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Fuel for the black hole

A new paper from AMBER reveals the innermost part of an active galactic nuclei, for the first time with spectral information and 3 telescopes.

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Inner region of an AGN
This illustration (from the press release) show how would look like the central part of an Active Galaxy Nucleus.

By combining the light of three powerful infrared telescopes, an international research team led by G. Weigelt has observed the active accretion phase of a supermassive black hole in the center of a galaxy tens of millions of light years away, a method that has yielded an unprecedented amount of data for such observations. The resolution at which they were able to observe this highly luminescent active galactic nucleus (AGN) has given them direct confirmation of how mass accretes onto black holes in centers of galaxies. The use of near-infrared interferometry allowed the team to resolve a ring-shaped dust distribution (generally called "dust torus") in the inner region of the nucleus of the active galaxy NGC 3783. This dust torus probably represents the reservoir of gaseous and dusty material that "feeds" the hot gas disk ("accretion disk") and the supermassive black hole in the center of this galaxy. The resolved dust torus has an angular radius of only 0.7 milli-arcseconds on the sky, an angle that is 5 million times smaller than one degree. This angular radius corresponds to a radius of approximately 0.5 light years for a distance of 150 million light years.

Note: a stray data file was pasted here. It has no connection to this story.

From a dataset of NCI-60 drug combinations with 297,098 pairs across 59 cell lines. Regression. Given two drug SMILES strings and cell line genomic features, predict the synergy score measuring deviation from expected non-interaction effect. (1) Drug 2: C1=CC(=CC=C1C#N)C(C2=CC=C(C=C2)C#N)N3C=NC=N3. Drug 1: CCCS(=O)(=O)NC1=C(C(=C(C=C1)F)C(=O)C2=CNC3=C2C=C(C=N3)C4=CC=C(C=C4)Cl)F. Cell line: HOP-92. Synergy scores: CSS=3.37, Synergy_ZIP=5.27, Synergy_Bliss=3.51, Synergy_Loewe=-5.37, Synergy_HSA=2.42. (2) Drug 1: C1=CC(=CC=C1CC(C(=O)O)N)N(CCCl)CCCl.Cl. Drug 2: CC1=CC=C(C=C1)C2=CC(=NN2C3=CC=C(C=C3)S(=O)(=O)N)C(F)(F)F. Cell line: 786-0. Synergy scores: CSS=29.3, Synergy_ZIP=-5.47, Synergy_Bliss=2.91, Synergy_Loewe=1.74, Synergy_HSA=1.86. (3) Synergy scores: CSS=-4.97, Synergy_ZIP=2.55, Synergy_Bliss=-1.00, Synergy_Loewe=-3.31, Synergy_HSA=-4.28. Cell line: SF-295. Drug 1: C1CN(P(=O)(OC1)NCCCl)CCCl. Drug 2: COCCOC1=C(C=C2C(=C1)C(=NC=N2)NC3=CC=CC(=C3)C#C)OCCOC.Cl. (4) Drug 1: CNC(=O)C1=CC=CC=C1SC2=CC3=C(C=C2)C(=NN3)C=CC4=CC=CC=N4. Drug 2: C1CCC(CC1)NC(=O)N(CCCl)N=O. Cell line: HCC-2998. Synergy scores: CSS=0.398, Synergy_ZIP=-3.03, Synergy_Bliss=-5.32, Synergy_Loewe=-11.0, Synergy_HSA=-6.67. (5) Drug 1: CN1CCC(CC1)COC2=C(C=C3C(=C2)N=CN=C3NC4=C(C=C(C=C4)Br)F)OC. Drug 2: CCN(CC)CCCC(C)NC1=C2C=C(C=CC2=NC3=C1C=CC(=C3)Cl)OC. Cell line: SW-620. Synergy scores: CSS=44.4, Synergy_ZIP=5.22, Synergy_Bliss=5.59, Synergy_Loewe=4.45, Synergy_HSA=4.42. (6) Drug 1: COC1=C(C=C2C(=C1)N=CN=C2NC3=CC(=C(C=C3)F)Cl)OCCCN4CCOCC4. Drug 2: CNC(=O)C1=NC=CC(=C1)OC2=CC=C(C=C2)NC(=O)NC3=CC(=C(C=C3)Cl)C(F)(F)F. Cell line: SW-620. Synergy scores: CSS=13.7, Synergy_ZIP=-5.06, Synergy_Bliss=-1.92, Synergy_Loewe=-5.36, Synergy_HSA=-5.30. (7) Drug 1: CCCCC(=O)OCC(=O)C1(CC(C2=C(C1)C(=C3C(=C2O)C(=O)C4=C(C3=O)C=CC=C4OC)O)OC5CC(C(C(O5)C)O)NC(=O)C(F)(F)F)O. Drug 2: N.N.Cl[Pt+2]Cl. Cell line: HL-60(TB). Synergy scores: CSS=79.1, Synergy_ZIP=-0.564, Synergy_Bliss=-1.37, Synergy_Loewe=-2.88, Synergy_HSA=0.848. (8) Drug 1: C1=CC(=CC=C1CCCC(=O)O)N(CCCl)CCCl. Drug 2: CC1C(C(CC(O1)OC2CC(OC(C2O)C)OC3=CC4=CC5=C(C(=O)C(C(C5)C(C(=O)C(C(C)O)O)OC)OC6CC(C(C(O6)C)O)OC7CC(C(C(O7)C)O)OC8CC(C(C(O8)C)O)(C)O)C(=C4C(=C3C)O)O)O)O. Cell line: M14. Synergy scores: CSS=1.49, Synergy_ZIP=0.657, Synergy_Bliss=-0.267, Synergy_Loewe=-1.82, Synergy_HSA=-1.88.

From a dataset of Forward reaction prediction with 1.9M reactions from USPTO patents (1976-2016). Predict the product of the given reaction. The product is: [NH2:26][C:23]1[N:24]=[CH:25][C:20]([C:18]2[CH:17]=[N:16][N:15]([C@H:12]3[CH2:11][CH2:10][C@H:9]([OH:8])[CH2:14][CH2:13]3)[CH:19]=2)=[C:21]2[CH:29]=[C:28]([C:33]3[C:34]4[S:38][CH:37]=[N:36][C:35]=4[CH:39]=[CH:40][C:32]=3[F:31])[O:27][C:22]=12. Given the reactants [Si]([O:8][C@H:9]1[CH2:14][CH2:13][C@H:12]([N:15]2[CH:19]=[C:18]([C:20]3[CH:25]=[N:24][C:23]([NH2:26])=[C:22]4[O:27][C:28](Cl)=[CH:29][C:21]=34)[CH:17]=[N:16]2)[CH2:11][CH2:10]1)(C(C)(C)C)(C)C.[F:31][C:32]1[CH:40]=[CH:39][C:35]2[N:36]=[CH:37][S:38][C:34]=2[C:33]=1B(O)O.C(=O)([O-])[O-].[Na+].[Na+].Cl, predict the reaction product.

More details can be foun in the press releases at MPIfR, at INAF, at University of Santa Barbara


Latest articles :
  • List of AMBER publications
  • [ Date : Monday 21 October 2013 ]
  • Fuel for the black hole
  • [ Date : Monday 30 July 2012 ]
  • On the trail of a disk around a star
  • [ Date : vendredi 17 juin 2011 ]
  • AMBER observes a quasar in medium resolution
  • [ Date : vendredi 10 juin 2011 ]
  • AMBER instrument forum @ESO
  • [ Date : jeudi 26 mai 2011 ]
    Latest news
    Friday 10 June
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    AMBER has detected fringes on 3C273, a quasar of K=10, thanks to a new observing mode that will soon be available to all observers. More info can be found in the press releases.
    Saturday 12 February
    AMBER data reduction workshop in 2011
    The JMMC is organizing the 3rd AMBER Science and Data Reduction JMMC Workshop in Grenoble, on 21-22 Mar 2011. This is the opportunity to present the new amdlib v3 version of the AMBER data reduction software to gather the astronomers who have obtained AMBER data. This will be the occasion to (...)
    Wednesday 26 January
    AMBER switches to 3D
    AMBER has made its first velocity-resolved image this year. The image is of a hot supergiant star, which is revealed to host a disk similar to the disks around younger stars. This resut is reported in an A&A paper and in several press releases in French, German and English (here, and here) (...)
    Wednesday 21 July
    Release of AMBER data reduction package version 3.0
    On behalf of the JMMC AMBER data reduction working group, we are pleased to announce the release of the version 3.0 of the AMBER data processing package. You can find it on the JMMC website together with an installation guide, a user’s manual and demo data/script. This release contains (...)
    Wednesday 23 June
    AMBER handed over to ESO
    The “Provisional Acceptance Chili” (PAC) of AMBER has been declared “closed” on May 20, 2010 by Mark Casali, head of the Instrumentation division of ESO. This means that ESO considers that the instrument is finished and operates within specifications, (or within accepted (...)

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